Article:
Traditional coleslaw is a classic side for camping and especially for fried catfish. I remember coleslaw being served with almost everything growing up. It was one of those things that was easy to make, cheap, and it held up in the refrigerator for a long time.
I grew to hate it when I was a kid, but when I got older and got serious about cooking, suddenly I couldn’t get enough.
Maybe it helps that it isn’t that cheap stuff that’s been sitting out all day at the local fried chicken place. Maybe it helps to know that cabbage is extremely healthy. I don’t know. I think it does help to be able to lie to myself a little about how healthy I’m eating when there’s a pile of fried catfish, some biscuits, and some cabbage soaked in mayo.
This recipe is about as traditional as you can get. No bells or whistles or fancy-schmancy spins on it. Just plain ole traditional coleslaw perfect as a side for your next fish fry.
Let it rest in the fridge or cooler for a while before serving. At least a couple of hours. Preferably all day. Resting your coleslaw in the cooler allows the salt and vinegar to do their magic softening the cabbage.
I don’t recommend using purple cabbage in your coleslaw to try to make it prettier. It’ll end up turning the whole thing pink due to the need to let your coleslaw sit in the cooler for a few hours before serving.
I only use a half a head of green cabbage in this recipe. It still makes quite a bit of coleslaw. You can save the rest for braised cabbage or toss it into a batch of sauerkraut if you want.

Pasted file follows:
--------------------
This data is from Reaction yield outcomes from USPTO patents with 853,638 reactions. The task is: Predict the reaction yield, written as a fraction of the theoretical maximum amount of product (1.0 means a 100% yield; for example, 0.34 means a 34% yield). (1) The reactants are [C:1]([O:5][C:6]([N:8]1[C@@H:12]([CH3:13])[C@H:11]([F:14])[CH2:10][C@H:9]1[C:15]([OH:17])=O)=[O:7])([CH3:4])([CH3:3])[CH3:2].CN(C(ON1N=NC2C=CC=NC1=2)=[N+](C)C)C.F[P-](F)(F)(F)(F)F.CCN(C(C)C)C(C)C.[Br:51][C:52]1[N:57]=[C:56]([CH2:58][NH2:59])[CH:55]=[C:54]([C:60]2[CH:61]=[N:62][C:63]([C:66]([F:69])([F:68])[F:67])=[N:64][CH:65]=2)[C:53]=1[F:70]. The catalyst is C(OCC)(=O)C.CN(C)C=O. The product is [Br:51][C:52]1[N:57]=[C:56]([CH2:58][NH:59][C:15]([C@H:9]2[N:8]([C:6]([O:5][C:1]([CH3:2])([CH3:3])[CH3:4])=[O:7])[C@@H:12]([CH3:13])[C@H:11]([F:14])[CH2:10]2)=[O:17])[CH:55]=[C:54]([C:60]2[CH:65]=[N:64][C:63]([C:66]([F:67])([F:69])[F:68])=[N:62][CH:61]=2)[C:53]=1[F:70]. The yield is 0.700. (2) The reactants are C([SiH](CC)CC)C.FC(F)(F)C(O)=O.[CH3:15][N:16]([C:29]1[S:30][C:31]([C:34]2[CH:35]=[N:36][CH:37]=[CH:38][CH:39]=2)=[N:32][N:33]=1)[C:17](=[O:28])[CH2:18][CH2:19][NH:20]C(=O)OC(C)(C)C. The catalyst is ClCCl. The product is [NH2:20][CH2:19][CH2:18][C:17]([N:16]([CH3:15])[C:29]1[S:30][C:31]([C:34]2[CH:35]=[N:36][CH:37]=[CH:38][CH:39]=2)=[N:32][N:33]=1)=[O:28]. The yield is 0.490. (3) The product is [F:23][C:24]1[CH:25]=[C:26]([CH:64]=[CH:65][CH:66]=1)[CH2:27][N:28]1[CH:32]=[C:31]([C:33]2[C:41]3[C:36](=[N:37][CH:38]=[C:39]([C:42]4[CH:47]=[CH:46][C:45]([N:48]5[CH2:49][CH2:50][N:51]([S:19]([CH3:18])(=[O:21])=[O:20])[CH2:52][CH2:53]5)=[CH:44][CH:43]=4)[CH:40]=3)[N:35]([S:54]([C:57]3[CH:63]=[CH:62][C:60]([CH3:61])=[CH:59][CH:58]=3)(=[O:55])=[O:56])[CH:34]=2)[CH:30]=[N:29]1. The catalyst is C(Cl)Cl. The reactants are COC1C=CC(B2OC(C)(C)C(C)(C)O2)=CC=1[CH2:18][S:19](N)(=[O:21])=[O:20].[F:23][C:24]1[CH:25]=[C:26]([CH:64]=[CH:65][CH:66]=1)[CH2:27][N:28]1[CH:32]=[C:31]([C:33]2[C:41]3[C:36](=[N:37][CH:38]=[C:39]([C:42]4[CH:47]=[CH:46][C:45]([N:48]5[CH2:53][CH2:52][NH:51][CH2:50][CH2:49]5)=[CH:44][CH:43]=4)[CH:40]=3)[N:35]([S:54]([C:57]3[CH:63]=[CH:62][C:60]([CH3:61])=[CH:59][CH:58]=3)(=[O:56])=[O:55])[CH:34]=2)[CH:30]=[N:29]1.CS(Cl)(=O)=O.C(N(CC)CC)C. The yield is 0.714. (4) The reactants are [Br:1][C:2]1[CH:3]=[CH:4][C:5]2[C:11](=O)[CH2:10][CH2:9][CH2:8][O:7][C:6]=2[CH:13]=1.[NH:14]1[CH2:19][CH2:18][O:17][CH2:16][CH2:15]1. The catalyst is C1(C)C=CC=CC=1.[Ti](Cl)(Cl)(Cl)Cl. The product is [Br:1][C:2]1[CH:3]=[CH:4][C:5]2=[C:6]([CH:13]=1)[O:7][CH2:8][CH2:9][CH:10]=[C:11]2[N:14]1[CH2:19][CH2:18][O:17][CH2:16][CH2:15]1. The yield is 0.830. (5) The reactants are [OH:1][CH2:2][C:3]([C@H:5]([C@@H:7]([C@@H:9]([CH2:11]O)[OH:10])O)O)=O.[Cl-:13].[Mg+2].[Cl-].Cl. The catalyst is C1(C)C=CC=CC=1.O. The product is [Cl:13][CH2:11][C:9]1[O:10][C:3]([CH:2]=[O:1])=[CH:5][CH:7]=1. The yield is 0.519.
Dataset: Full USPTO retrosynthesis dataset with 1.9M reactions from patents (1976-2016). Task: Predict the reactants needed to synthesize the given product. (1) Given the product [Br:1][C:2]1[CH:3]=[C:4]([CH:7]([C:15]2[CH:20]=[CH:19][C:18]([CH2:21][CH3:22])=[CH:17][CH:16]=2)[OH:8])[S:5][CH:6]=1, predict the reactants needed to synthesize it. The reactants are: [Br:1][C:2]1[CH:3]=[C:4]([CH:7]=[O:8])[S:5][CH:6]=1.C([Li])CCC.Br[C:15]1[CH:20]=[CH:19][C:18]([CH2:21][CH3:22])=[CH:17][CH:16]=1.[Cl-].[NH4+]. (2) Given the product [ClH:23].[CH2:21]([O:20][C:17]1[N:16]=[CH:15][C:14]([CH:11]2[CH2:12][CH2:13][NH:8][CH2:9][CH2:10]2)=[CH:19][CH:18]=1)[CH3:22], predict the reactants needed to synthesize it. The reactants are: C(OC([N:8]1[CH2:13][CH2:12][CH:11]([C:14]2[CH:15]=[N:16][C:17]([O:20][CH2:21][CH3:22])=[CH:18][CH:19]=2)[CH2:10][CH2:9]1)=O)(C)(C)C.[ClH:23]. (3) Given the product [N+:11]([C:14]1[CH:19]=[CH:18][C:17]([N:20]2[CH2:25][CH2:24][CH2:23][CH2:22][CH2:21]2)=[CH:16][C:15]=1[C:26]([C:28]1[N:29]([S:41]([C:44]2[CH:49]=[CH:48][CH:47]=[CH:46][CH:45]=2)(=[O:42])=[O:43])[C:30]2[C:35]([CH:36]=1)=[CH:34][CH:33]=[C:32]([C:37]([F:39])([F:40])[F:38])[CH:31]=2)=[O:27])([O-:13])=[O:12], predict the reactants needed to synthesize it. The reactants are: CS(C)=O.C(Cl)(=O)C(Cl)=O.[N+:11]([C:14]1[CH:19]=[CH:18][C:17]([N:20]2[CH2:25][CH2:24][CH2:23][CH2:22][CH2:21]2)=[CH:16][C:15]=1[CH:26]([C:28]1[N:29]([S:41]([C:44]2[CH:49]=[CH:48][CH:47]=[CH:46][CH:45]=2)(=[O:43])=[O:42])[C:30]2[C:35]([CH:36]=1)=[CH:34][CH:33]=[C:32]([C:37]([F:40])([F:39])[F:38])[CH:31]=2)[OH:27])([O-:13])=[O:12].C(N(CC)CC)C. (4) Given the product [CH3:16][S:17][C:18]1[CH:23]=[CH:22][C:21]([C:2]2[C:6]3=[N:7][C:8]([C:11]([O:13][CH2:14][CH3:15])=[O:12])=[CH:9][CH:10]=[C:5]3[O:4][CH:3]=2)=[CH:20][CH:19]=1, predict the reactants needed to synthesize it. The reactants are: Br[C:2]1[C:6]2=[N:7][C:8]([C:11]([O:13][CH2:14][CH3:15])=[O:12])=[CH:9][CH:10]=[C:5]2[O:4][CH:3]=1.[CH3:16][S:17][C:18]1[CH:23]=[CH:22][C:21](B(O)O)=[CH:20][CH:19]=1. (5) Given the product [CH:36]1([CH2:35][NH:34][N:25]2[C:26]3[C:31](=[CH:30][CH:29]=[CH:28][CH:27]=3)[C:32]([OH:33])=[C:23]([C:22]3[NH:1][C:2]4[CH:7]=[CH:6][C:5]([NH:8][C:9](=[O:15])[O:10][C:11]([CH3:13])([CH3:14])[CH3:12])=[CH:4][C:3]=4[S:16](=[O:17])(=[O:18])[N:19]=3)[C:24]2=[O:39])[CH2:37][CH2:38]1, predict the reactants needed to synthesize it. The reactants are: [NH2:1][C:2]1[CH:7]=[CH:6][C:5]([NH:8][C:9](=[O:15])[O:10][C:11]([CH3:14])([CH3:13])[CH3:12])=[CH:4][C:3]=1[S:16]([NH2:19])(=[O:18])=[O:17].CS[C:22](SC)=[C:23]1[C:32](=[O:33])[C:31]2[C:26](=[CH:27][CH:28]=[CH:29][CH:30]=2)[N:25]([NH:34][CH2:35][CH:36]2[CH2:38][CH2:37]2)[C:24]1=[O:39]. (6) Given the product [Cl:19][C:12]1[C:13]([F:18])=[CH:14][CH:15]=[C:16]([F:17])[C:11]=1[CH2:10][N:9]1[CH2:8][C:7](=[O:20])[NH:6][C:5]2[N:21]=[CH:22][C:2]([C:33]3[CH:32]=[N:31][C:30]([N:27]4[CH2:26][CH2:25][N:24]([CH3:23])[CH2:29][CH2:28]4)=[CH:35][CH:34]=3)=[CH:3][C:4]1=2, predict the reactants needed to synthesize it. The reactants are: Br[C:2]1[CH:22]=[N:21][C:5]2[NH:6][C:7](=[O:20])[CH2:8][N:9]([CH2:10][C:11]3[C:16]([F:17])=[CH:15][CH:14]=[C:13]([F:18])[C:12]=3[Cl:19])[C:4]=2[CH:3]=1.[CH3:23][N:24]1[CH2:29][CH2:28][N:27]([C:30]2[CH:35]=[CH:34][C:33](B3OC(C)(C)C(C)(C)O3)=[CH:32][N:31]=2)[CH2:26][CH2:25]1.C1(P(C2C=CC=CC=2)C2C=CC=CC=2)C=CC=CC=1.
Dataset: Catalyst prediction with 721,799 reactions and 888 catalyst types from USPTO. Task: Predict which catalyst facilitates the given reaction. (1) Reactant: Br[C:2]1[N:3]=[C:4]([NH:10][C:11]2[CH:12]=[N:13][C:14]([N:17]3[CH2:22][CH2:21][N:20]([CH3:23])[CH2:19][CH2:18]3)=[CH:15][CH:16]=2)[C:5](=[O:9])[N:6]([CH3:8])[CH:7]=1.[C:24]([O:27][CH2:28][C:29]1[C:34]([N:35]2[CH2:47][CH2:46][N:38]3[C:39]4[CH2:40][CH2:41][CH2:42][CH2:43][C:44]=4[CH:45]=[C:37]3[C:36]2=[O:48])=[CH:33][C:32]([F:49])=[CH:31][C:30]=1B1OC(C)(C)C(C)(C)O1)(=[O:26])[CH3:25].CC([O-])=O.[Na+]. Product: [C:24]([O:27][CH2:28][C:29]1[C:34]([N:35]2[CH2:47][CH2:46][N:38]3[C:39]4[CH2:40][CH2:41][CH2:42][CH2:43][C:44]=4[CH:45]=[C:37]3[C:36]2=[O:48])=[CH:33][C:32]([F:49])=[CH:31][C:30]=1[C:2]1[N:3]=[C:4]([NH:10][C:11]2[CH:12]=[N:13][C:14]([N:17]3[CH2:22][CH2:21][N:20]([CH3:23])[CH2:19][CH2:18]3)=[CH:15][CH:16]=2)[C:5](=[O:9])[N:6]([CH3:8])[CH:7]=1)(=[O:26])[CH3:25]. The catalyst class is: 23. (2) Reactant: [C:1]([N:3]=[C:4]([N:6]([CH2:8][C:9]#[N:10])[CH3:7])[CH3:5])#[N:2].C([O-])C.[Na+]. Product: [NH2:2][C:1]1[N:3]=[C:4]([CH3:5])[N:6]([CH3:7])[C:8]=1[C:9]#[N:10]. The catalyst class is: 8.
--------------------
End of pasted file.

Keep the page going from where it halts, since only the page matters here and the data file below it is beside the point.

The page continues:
The recipe mentions that Duke’s brand mayo is the best. This is absolutely true, there is no other mayo but Duke’s Mayo (I wasn’t paid to say that). This is serious business. All other mayos are pretenders and should be banished.
Traditional Coleslaw Recipe
- 1/2 head green cabbage – very thinly sliced
- 1 large carrot – grated
- 1/4 small white onion – small thin slices
- 3/4 cup Duke's Mayo – Duke's is the best
- 1 tbs. apple cider vinegar
- 1 1/2 tbs. honey
- 1/4 tsp. Morton's Kosher Salt
- 1/4 tsp. black pepper
- 1/2 tsp. celery seed
This Recipe Can Be Made Entirely At Home
- Cut the cabbage in half from tip to stem. Wrap one half and put in the refrigerator for later use.
- Cut the remaining half of cabbage in half again from tip to root. Cut out the core of each quarter.
- Thinly slice each quarter wedge of cabbage.
- Grate carrot on a box grater (large holes)
- Very thinly slice the onion.
- Mix all ingredients well in a bowl.
- Put in container with a good seal. Will last 3-5 days if refrigerated properly.
- Mix well again before serving.